Rating the Boss

Many’s the CIO who has endured the complaints of a CEO claiming that IT executives either don’t understand broad business issues or aren’t team players. Recently IT executives fired back by way of a small but loud written survey conducted by New York City-based IT recruiter John J. Davis and Associates Inc.

Sure, most of the 80 responding CIOs gave their respective CEOs passing grades on most questions. Sixty-one per cent, for example, said their CEOs are very supportive of the IT function, and 68 per cent said their CEOs are willing to devote the necessary resources to IT. Seventy-six per cent said their CEO has at least a satisfactory understanding of IT’s role, and 71 per cent said their CEO is capable of making an informed assessment of their performance.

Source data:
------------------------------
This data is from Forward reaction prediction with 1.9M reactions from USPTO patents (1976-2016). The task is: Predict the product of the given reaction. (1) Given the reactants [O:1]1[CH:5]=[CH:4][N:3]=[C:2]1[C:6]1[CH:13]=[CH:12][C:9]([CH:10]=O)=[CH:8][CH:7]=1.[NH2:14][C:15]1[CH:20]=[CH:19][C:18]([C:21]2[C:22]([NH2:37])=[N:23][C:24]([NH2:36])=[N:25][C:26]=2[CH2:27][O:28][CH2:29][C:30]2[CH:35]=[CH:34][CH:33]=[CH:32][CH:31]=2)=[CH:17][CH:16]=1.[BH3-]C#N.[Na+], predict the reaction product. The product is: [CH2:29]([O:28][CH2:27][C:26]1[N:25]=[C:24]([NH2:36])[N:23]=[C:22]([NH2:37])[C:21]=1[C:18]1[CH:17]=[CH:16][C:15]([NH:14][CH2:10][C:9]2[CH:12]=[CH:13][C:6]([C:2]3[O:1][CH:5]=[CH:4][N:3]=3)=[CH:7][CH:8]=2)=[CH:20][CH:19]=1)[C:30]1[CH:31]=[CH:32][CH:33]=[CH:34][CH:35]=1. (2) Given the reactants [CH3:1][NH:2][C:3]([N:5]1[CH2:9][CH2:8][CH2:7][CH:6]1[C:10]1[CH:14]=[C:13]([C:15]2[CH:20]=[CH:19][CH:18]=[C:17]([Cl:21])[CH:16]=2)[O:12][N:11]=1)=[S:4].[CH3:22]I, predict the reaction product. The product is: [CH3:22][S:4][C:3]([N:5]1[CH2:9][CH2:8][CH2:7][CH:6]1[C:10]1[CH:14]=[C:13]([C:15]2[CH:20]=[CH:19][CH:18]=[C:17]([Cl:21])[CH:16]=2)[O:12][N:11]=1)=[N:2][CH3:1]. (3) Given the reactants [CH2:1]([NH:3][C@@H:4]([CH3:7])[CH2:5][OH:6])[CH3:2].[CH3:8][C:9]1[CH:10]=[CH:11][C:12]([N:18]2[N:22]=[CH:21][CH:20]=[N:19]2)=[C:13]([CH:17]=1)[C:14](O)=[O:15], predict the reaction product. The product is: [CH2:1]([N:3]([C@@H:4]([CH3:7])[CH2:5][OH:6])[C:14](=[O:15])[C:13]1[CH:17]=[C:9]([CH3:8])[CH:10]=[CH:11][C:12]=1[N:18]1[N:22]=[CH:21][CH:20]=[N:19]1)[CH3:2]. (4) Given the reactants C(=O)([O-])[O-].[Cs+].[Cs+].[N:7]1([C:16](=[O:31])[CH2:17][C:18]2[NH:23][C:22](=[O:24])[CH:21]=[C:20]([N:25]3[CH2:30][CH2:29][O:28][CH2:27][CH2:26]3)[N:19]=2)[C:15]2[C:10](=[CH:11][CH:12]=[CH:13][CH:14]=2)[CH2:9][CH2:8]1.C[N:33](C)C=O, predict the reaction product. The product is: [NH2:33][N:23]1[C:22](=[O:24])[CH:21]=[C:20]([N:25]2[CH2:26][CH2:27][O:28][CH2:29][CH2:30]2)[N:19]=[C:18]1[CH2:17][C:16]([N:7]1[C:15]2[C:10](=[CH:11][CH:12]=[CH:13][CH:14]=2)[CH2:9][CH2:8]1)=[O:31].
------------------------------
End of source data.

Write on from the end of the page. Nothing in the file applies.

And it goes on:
But more than half (52 per cent) also reported that their CEO hinders their performance in some way. And the respondents weren’t bashful about explaining (anonymously, of course) how their bosses make a hurdle of themselves.

“He sees technology as a silver bullet,” wrote one. “He doesn’t understand the need for business process change that often accompanies a technical solution.”

“[My CEO] does not have the time or interest [in information technology],” wrote another. “He still considers IT [a] stepchild [to the business].”

The rest of the write-in clarifications to the “how hinders?” question fit into one or another of six general themes – the CEO doesn’t understand the role IT plays in business strategy; doesn’t involve himself in IT issues; doesn’t understand the IT function; makes unrealistic demands on the CIO; doesn’t allocate sufficient funds to IT; or doesn’t back up the CIO when dealing with other functional heads.

Equally indicative of a sense of frustration was the response rate to the survey. Davis sent out 200 questionnaires and received back an unheard-of 40 per cent. For more on the survey, call John Davis at (212) 286-9489.